During week six, the teacher objective is to present and explain narrative and expository text features to assist students in making predictions about text organization and content of a nonfiction stories. The learner objectives are to describe setting, character relationships, and the internal and external conflicts in a Zeitoun. Throughout the week, students will read Zeitoun, a non-fiction novel about a Muslim American family living in New Orleans during Hurricane Katrina. Throughout the reading, students will be given comprehension questions to complete by chapter and will use various diagrams to compare/contrast the events in Zeitoun with those that they watched in "When the Levees Broke". Additionally, students will complete a story map highlighting the main idea, key points, and summary for each chapter in the novel .They would discuss the relationship between Zeitoun and his wife Kathy and the external conflicts that surround them. Assessment will be taken from Appendix C.

The teacher objective for week eight is to review external and internal conflict as discussed in Zeitoun. The learner objective is to understand and describe external conflicts and to understand and describe the internal conflict that the characters experience in Zeitoun and A.D.: New Orleans After the Deluge. Using the classroom blog, will journal and discuss the emotions that they may experience if this natural disaster was to occur in their own lives, and they will discuss how Beckett's Godot relates both Zeitoun and "When the Levees Broke." They will also discuss the role of FEMA and the responsibility of the government to take action in the event of a natural or man made disaster.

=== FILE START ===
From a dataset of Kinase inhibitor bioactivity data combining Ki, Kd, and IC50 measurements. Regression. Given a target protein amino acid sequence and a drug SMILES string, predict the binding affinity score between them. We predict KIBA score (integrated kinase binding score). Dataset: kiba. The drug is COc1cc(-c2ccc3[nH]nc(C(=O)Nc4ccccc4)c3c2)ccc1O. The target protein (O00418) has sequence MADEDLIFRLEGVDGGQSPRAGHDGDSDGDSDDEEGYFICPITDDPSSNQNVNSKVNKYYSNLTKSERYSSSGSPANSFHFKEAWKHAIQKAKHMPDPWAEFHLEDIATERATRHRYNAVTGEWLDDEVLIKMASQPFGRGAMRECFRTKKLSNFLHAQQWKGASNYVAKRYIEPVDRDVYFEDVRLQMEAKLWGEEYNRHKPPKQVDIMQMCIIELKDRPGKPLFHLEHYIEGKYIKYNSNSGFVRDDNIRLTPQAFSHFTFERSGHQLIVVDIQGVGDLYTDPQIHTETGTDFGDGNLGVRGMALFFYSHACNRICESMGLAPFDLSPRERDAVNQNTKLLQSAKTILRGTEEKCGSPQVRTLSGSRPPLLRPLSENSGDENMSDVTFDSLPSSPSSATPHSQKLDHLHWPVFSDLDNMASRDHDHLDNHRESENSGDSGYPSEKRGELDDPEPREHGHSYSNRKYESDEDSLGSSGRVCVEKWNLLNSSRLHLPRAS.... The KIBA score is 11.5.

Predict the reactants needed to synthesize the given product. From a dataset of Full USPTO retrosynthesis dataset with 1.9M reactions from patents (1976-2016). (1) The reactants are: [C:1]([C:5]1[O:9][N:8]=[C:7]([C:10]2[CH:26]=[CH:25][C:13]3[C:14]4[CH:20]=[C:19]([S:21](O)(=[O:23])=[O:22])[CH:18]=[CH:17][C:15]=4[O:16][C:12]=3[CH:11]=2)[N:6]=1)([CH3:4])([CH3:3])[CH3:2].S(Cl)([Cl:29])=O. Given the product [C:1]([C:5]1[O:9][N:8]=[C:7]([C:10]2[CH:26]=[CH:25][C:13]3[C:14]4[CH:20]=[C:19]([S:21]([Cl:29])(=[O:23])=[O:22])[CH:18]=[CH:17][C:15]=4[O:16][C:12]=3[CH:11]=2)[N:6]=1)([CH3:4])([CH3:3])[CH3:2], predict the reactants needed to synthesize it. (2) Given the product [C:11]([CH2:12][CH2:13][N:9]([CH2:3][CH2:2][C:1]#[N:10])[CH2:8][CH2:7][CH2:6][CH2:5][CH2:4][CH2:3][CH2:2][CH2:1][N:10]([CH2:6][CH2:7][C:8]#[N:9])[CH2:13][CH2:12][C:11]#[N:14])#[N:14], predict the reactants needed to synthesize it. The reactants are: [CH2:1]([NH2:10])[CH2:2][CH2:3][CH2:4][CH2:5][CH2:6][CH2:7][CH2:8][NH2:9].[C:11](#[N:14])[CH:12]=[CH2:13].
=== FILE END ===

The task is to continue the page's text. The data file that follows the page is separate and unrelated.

Week seven will serve as an assessment and review week. The teacher objective is to assess the students' understanding of the unit goals and to engage them in meaningful discourse about the material. The learner objective is to understand the interrelationship of setting, character development, plot, conflict, and themes shared throughout the unit and to identify the differences between political and humanitarian responses. Further, the student must produce a PowerPoint game, podcast, blog, brochure, song, or work of art demonstrating their understanding of the unit goals. Students will work on this assignment in class throughout the week. On day five, students will present their projects to the class in the form of a product, written and oral presentation.

During week eight, they will play Jeopardy on the SmartBoard to assess their understanding of the elements of nonfiction and of the play and they would complete Spider Webs and Venn diagrams comparing and contrasting the story elements of theme and conflict from A.D.: New Orleans After the Deluge. and Zeitoun. Assignments would be differentiated based on the identified need for remediation and ability level. On the final day of week four, students will be given a project in which they will have to create a character an artistic impression of a scene or character from "When the Levees Broke", A.D.: New Orleans After the Deluge., or Zeitoun. Students will be tasked with writing a one-page scene where they create a description of a character. This character can be a based upon real person or a character they have created. Their description should include both direct and indirect descriptions and the final product should be accompanied by a T-chart that outlines what they understand to be their examples of direct and indirect descriptions. Students should follow all of the steps of the writing process and they will be taken to the computer lab to complete this assignment.